You [the Jews] not only have not repented, after you learned that He [Jesus] rose from the dead, but, as I said before, you have sent chosen and ordained men throughout all the world to proclaim that a godless and lawless heresy had sprung from one Jesus, a Galilean deceiver, whom we crucified, but his disciples stole him by night from the tomb, where he was laid when unfastened from the cross, and now deceive men by asserting that he has risen from the dead and ascended to heaven (9).
    It is evident that Justin's knowledge of the accusation does not depend solely on the Gospel of Matthew. He reaches beyond Matthew's account when he says that the Jews have appointed men to carry the accusation throughout the world. In a dialogue with a sophisticated Jew, Justin would not have made allegations obviously contrary to fact. Trypho certainly knew whether the Jews had done as Justin said. We surmise that Justin is giving us accurate information. His comments thus provide an independent witness to the story reported by Matthew. Perhaps Justin first heard the story when he was a lad in Palestine, where he was born of pagan parents in about AD 100.

    The importance of the official story lies in what it takes for granted. It concedes that shortly after Jesus' death, His body disappeared from the place of burial (10).

Military guard. The official story also concedes that the authorities secured the place of burial by posting a guard. Thus, two facts that undermine every attempt to deny the Resurrection—the fact that the authorities took stringent measures to prevent the theft of Jesus' body, and the fact that His body disappeared anyway—emerge from the very accusation that the authorities threw against the preaching of the Resurrection. It is evident that the authorities would have denied or suppressed these facts if they could have done so. The constraint that squeezed out their avowal of facts damaging to their interests must have been common knowledge. They could not hide what was already well known to everyone in Jerusalem.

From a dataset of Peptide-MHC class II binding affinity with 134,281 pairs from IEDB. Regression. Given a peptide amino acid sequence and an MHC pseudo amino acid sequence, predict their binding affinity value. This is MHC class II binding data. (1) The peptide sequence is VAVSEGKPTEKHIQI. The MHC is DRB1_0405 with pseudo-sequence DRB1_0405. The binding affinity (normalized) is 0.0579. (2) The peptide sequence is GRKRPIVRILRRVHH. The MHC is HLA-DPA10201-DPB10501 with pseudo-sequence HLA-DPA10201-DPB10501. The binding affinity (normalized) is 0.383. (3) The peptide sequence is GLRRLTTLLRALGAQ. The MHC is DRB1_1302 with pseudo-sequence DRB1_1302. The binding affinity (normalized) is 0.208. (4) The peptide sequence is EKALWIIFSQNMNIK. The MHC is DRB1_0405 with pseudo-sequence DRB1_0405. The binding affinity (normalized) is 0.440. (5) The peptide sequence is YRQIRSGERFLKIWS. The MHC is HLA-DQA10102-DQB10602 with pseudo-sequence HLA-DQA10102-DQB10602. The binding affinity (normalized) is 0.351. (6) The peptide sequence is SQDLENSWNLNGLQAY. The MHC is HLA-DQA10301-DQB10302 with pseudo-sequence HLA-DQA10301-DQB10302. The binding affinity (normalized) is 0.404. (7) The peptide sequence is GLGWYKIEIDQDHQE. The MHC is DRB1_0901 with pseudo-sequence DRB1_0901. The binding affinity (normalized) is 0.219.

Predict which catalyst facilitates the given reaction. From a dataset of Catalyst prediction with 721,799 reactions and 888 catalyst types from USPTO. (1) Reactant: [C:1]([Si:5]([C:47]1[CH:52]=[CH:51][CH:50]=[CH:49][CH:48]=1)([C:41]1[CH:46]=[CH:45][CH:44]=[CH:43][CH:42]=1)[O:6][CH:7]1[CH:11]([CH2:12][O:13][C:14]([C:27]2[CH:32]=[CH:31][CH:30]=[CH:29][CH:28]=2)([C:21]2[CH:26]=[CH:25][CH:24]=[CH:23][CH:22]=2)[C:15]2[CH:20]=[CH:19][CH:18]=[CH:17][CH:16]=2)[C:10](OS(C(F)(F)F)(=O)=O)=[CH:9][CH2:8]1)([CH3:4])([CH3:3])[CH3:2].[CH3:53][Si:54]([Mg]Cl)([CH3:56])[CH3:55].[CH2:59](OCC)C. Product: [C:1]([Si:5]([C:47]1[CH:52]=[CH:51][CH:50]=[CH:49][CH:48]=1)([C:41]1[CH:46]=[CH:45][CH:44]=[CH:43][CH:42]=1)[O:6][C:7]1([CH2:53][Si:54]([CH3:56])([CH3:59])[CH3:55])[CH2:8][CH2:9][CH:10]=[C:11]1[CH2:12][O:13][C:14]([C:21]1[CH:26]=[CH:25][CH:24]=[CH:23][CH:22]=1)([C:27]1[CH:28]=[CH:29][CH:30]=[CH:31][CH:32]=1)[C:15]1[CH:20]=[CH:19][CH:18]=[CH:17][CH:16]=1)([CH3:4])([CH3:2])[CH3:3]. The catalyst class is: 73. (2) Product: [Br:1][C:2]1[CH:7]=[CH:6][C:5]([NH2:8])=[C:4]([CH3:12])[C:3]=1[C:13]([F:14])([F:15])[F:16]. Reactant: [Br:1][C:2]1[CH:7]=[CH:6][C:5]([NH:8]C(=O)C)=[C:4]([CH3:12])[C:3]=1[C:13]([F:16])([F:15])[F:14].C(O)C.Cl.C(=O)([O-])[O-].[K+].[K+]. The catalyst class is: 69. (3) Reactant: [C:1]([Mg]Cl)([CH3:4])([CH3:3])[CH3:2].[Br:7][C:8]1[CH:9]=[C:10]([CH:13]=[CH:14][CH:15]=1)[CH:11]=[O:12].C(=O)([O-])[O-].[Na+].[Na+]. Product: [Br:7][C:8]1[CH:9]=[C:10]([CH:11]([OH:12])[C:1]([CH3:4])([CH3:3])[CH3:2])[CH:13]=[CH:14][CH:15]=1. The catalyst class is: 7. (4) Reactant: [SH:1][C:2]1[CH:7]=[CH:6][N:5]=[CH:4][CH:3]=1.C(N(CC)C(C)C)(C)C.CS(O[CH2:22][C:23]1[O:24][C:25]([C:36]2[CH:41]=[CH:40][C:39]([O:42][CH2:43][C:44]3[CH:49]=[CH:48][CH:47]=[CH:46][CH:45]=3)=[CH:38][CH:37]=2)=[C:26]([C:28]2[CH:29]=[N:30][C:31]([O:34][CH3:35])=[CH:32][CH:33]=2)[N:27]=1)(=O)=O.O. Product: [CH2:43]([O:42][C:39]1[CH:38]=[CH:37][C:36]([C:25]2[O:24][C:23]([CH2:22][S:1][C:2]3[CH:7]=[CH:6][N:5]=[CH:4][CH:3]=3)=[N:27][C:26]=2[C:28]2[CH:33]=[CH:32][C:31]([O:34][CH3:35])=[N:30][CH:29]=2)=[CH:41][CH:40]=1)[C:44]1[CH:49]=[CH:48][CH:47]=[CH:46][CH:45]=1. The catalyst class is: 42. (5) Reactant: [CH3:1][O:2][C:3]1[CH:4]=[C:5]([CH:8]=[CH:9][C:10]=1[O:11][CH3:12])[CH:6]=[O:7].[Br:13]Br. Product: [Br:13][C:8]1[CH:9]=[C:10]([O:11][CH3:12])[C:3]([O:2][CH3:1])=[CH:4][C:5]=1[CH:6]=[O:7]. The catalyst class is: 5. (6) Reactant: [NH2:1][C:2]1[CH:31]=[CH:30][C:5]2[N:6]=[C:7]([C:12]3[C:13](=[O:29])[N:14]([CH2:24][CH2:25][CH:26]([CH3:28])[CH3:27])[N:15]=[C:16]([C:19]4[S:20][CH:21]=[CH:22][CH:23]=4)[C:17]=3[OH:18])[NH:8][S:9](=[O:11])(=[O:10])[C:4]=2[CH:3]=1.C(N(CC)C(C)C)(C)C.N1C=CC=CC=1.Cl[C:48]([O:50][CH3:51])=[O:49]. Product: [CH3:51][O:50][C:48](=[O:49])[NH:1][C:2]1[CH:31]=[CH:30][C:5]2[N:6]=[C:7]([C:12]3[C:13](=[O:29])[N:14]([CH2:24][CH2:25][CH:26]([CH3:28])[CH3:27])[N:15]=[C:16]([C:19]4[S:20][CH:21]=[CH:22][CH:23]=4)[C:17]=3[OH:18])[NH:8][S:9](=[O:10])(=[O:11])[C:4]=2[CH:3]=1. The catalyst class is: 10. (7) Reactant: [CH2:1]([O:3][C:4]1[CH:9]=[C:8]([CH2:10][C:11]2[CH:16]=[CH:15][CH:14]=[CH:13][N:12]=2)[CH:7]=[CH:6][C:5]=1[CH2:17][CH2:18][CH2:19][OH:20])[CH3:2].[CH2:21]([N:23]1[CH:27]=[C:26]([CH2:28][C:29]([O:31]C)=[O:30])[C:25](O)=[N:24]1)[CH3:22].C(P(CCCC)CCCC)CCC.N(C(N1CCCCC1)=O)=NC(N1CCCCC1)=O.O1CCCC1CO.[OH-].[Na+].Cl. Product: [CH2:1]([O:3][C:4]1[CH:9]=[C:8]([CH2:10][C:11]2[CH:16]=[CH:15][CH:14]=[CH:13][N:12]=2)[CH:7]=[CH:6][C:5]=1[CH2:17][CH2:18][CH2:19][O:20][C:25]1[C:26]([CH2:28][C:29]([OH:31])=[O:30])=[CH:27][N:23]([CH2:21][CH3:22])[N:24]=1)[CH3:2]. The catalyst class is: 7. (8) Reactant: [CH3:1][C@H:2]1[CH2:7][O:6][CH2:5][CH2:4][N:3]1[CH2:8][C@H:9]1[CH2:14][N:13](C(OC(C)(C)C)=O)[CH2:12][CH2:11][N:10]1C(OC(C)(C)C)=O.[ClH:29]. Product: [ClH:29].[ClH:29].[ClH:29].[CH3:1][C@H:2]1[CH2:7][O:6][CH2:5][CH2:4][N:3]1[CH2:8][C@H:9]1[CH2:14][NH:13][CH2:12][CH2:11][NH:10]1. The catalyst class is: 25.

Footnotes

  1. Charles R. Morrison, The Proofs of Christ's Resurrection; From a Lawyer's Standpoint (Andover, Mass.: Warren F. Draper, 1882), 114-119; Wilbur M. Smith, Therefore Stand, Shepherd Illustrated Classic ed. (New Canaan, Conn.: Keats Publishing, 1981), 394.
  2. W. Smith, 394.
  3. Morrison, 126; W. Smith, 395.
  4. Morrison, 125-126; W. Smith, 388; Merrill C. Tenney, The Reality of the Resurrection (New York: Harper & Row, Publishers, 1963), 134.
  5. Morrison, 118; Tenney, 129.
  6. W. Smith, 392.
  7. Ibid., 395.
  8. Morrison, 120; Frank Morison, Who Moved the Stone? (repr., London: Faber and Faber Limited, 1958), 95, 110-116, 149; Tenney, 114.
  9. Justin Dialogue with Trypho, a Jew 108.
  10. W. Smith, 375.